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Jody Vanessa Watley (born January 30, 1959) is an American singer, songwriter, record producer, and trendsetting artist in music, video, and style whose music crosses genres including pop, R&B, jazz, dance, and electronic soul. In 1987, she won the Grammy Award for Best New Artist. and has been nominated for three Grammy awards. In 2008, she was the recipient of a Lifetime Achievement Award from Billboard magazine, and was also prominently featured in the historic black issue of Vogue Italia in 2008. Her early music influences are Diana Ross, Marvin Gaye, Stevie Wonder, Michael Jackson, The Jackson 5, The Carpenters, Roberta Flack, Prince, Grace Jones and various jazz artists including Nancy Wilson. In December 2016 Billboard ranked her as the 21st most successful dance artists of all-time. and in 2017 Black Music Honors TV special recognized Watley as Crossover Music Icon Honoree for her groundbreaking achievements and influence.

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Watley was born in Chicago, Illinois. Watley made her first stage appearance at 8 years old with family friend and godfather Jackie Wilson. She got her start on the TV dance show Soul Train at the age of 14. Documented by Ebony magazine in 1977 as a part of "The New Generation," Jody Watley was one of the most popular on the show and recognized as a trendsetter for her style and dance moves. As popular stand-outs on the television show, Watley and fellow Soul Train dancer Jeffrey Daniel were selected to join Gary Mumford and become original members of the R&B group Shalamar by show creator Don Cornelius. (Mumford was shortly replaced by Gerald Brown, and Brown himself was soon replaced by Howard Hewett as lead vocalist). The lineup of Hewett, Watley, and Daniel would be the most successful. Watley remained with the group from 1977 to 1983. The trio released several albums and scored several hits including the US Top 20 "Dead Giveaway", and the R&B hits "The Second Time Around", "For The Lover In You", and "A Night To Remember". Because of conflicts within the group, disagreements in direction of Shalamar with Dick Griffey and lack of payment from Solar Records, she eventually left the group in 1983 prior to release of The Look album.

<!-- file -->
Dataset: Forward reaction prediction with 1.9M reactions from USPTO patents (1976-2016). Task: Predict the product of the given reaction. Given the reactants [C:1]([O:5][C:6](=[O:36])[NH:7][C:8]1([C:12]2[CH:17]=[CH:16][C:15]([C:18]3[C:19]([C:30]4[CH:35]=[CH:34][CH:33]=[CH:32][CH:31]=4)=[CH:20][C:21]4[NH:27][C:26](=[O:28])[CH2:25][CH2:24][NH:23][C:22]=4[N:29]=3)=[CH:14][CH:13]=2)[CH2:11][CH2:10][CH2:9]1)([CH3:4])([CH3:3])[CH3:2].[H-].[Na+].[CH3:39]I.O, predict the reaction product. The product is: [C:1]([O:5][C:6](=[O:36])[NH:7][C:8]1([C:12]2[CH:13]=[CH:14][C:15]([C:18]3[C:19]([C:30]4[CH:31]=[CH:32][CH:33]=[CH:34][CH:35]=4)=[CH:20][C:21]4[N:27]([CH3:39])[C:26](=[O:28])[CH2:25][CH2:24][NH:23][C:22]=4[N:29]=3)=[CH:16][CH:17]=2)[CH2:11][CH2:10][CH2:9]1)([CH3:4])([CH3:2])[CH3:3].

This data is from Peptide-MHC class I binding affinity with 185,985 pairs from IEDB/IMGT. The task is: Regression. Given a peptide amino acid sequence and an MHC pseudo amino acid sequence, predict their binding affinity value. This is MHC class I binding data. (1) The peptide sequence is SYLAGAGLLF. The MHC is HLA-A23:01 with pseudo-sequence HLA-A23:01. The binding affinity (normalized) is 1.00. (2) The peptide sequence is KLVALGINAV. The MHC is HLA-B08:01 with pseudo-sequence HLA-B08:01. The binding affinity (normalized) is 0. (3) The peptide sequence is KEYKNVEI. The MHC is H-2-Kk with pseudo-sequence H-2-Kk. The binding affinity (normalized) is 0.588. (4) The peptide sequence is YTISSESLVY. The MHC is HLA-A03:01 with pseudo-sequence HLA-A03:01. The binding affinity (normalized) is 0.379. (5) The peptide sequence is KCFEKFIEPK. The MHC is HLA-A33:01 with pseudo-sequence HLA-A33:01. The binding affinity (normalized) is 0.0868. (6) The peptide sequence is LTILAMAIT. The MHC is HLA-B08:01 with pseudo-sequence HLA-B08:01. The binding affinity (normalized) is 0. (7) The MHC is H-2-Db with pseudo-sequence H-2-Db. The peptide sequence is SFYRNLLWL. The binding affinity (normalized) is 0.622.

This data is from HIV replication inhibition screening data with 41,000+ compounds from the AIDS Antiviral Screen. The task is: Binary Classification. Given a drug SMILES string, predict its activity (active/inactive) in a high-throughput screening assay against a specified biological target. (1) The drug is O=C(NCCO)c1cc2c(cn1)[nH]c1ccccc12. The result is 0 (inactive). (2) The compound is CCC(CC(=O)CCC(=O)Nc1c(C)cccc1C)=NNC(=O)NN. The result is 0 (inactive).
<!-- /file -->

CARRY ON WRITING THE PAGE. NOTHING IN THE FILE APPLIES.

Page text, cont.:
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Post-Shalamar, Watley moved to England, and while there she recorded a guest vocal with British Jamaican roots reggae group Musical Youth for their album Different Style. She also recorded with Gary Langan, Anne Dudley and J.J Jeczalik (who later became Art of Noise). She had a brief stint with Phonogram Records where two singles were released (in the UK, Europe and Australia – though crucially not America) under the moniker "Jody" (no second name), "Where the Boys Are" and "Girls Night Out". Also during this era, and after departing the group, she took part in Bob Geldof's Band Aid recording of "Do They Know It's Christmas". After two and a half years in England, Watley returned to America and secured a recording deal with MCA Records, eager to establish her own identity. Her album Jody Watley Made her a house hold name the world over, and put her in the same league as Janet Jackson and Madonna.

Notable Songs

  • "Looking for a New Love"
  • "Don't You Want Me"
  • "Some Kind of Lover"
  • "Real Love"
  • "Friends" (featuring Rakim) The first real Hip-Hop/R&B collaboration.

Discography

  • Jody Watley (1987)
  • Larger Than Life (1989)
  • Affairs of the Heart (1991)
  • Intimacy (1993)
  • Affection (1995)
  • Flower (1998)
  • The Saturday Night Experience (1999)
  • Midnight Lounge (2001)
  • The Makeover (2006)
  • Paradise EP (2014)
  • Sanctuary EP (2017)

Tropes related to Miss Watley

  • The '80s: She's been around since the late seventies, but her career blew up in the mid 80's
  • Fair Weather Friend: Explicitly invoked with "Friends," which Jody deliberately wrote as the antithesis of a similarly-titled song from her Shalamar days.
  • The Fashionista: Her image was pretty much this. Being known just as much for her high fashion as music.
  • Intercourse with You: The song Don't You Want Me has some heavy shades of this.
  • Shout-Out: Rakim's verses on "Friends" contain call-backs to his own hits "Eric B. Is President" and "I Ain't No Joke."
  • Ur-Example: The song Friends is pretty much the first example of a straight faced R&B hip-hop collaboration.note 
  • A Wild Rapper Appears!: Rakim shows up twice for the song and video "Friends", which is considered the pioneer for rap R&B collaborations. Rakim became friends with Jody, and later assisted her on her 1999 single "Off the Hook."
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